The Pleasure Garden

The Pleasure Garden

Synopsis

Filmed among the ruins of The Crystal Palace Terraces, The Pleasure Garden is a playful and poetic ode to desire, and winner of the Prix de Fantaisie Poétique at Cannes in 1954. Made by the American poet James Broughton, the film features Hattie Jacques and Lindsay Anderson, with John Le Mesurier as the bureaucrat determined to stamp on any form of free expression. Lovers of the history of Crystal palace will find much to treasure in this 1950s time capsule of a film, which shown the Crystal Colonnade and the bandstand (both later demolished), the Royal Naval Volunteer Reserve Memorial, and much of the statuary which was to be auctioned off in 1957. The history of The Crystal Palace also comes alive in The Phoenix Tower, presented here as an extra. This rare 1957 film, about the building of the BBC Transmission Tower, was one of a number of short subject colour films to be shown on BBC2 as a 'test trade transmission', and has become something of a 'lost' film since.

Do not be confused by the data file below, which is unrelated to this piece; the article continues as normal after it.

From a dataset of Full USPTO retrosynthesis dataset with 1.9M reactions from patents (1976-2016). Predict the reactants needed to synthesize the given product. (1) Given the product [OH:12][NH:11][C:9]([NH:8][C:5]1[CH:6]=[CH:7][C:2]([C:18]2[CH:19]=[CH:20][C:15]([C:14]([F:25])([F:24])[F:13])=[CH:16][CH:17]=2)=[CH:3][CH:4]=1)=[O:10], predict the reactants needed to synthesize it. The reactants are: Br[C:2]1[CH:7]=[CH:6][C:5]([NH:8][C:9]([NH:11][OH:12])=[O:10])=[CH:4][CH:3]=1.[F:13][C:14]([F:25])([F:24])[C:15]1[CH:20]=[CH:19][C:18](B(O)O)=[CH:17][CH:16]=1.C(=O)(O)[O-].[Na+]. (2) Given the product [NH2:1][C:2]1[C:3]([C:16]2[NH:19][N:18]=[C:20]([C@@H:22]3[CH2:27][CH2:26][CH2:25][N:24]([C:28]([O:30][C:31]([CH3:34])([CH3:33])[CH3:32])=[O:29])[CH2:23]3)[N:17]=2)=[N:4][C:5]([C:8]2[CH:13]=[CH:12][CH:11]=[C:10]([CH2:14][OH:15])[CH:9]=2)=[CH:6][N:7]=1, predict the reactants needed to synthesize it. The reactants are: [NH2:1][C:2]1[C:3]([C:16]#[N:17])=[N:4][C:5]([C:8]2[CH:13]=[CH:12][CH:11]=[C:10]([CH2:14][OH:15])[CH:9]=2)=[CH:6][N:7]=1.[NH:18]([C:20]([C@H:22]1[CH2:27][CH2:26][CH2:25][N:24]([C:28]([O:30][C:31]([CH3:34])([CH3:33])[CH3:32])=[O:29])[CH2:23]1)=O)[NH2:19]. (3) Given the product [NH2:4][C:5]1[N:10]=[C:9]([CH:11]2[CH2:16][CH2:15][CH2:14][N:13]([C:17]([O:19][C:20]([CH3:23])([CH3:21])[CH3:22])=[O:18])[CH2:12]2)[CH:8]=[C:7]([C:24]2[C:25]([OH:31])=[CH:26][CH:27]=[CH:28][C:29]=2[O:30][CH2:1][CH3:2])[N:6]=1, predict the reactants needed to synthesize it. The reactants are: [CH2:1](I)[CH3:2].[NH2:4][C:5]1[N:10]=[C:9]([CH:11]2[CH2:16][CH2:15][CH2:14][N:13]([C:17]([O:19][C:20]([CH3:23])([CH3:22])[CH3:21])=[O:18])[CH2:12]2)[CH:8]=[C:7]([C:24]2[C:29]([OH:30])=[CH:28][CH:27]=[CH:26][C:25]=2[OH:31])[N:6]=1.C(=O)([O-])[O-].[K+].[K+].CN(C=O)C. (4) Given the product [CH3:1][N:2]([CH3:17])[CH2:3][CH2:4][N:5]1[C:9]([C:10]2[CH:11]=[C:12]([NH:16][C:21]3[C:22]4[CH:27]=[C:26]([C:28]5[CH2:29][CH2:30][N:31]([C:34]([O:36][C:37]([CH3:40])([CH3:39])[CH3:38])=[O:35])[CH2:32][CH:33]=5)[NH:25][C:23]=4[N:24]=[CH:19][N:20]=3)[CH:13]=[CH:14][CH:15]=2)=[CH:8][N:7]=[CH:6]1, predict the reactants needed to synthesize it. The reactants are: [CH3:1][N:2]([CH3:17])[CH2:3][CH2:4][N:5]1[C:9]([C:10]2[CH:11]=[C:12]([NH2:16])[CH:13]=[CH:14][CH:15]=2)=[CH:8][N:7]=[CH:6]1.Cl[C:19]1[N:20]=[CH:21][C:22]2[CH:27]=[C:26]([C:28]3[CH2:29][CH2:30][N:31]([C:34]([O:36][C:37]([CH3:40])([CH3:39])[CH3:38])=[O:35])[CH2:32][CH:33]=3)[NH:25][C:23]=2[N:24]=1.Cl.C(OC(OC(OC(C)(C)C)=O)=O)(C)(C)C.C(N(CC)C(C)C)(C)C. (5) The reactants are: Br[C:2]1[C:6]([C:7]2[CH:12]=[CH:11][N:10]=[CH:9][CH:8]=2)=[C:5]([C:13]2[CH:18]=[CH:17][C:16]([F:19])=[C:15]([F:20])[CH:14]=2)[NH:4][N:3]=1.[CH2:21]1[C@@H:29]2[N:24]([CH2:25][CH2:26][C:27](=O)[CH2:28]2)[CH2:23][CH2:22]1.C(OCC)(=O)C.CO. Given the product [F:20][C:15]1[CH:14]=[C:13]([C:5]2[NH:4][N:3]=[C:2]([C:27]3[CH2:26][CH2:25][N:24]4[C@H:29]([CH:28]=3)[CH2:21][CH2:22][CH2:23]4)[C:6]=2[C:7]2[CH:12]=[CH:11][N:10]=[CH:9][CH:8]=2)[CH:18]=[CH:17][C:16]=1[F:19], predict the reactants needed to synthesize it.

Special Features

- The Phoenix Tower (1957, 39 mins)
- Booklet with film notes, an original review and a history of the Crystal Palace

Technical Specs

Director: James Broughton
Year: 1953
Country: USA
Language: English
Duration: 38 min
Colour: B/W
Certificate: E